FORT WORTH, TEX., FIRE AND WATER DEPARTMENTS,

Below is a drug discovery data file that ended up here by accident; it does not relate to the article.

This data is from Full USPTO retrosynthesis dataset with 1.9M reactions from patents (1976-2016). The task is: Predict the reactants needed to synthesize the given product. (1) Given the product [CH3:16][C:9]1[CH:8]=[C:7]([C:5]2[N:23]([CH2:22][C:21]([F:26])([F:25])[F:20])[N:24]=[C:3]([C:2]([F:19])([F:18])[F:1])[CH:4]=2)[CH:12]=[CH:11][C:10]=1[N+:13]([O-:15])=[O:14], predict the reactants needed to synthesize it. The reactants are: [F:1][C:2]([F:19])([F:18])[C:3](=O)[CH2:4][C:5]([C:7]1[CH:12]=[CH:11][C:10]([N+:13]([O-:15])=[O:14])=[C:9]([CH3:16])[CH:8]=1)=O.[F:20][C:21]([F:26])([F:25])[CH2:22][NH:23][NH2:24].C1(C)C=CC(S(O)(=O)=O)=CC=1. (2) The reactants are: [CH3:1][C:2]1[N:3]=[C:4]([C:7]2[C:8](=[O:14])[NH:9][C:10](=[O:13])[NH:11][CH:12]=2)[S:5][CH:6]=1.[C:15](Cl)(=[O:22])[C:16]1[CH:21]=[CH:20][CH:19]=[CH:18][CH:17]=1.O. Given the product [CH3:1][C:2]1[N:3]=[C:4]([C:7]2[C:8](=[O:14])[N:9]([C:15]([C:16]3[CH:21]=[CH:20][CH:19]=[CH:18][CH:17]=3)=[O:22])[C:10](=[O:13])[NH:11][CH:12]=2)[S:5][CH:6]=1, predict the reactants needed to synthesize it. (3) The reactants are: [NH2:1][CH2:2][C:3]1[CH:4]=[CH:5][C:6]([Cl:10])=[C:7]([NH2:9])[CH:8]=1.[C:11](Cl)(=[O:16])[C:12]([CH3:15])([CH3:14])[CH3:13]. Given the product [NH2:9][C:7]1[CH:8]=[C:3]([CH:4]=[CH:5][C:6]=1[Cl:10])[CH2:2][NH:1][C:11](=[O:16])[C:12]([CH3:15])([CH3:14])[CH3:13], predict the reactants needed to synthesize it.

The reports of the departments of Fort Worth, Tex., show that this rising and growing [young city well deserves the title of the “Hub of Texas.” It is a great railroad centre, and is thoroughly up to date in all that goes to make up a city of the first class. With a population of 55,000, and a fire area of 3,200 acres, it abounds in splendid business and residential buildings, it has for their protection 2 steam fire engines; 1 chemical engine on wheels; 8 chemical extinguishers; 1 uerial truck; 1 hook and ladder truck; 6 hose carriages of all kinds; 1 hose wagon; a good supply of rubber and cotton hose; 23 horses, valued at $4,500; its whole fire equipment, including the Gamewell fire alarm system, with 55 street and 4 special boxes, being valued at $51,000, with buildings occupied, valued at $25,000. Its manual force consists of 1 chief, with assistant, 33 men paid all the time, 3 part, with 52 volunteers. The total annual expense of maintaining the department is $25,000. The water works plant is very fine, and cost $800,000. The water source is 3 artesian wells and the Trinity river; the system, pumping to standpipe; capacity, 3,000,000 gallons; 2 8,000,000 gullon vertical triple expansion pumping engines, equal to any in the United States; 45 hydrants, 51 miles of water mains, 6-inch to 36-inch, Chattanooga; 626 valves; 75 meters, 52 Crown, 13 Hersey, 10 Buffalo; 2,050 taps. Pressure, domestic,85 pounds, fire, 120. The works are owned by the city. There are besides 43 miles of sewers; 85 miles of graded and graveled streets. The city also owns a fine electric plant, having 23 miles of pole lines, 400 incandescent and 65 arc lumps, used for street lighting only. Altogether, Fort Worth comes well to the front, and can more than hold its own with any city of its size on the American continent.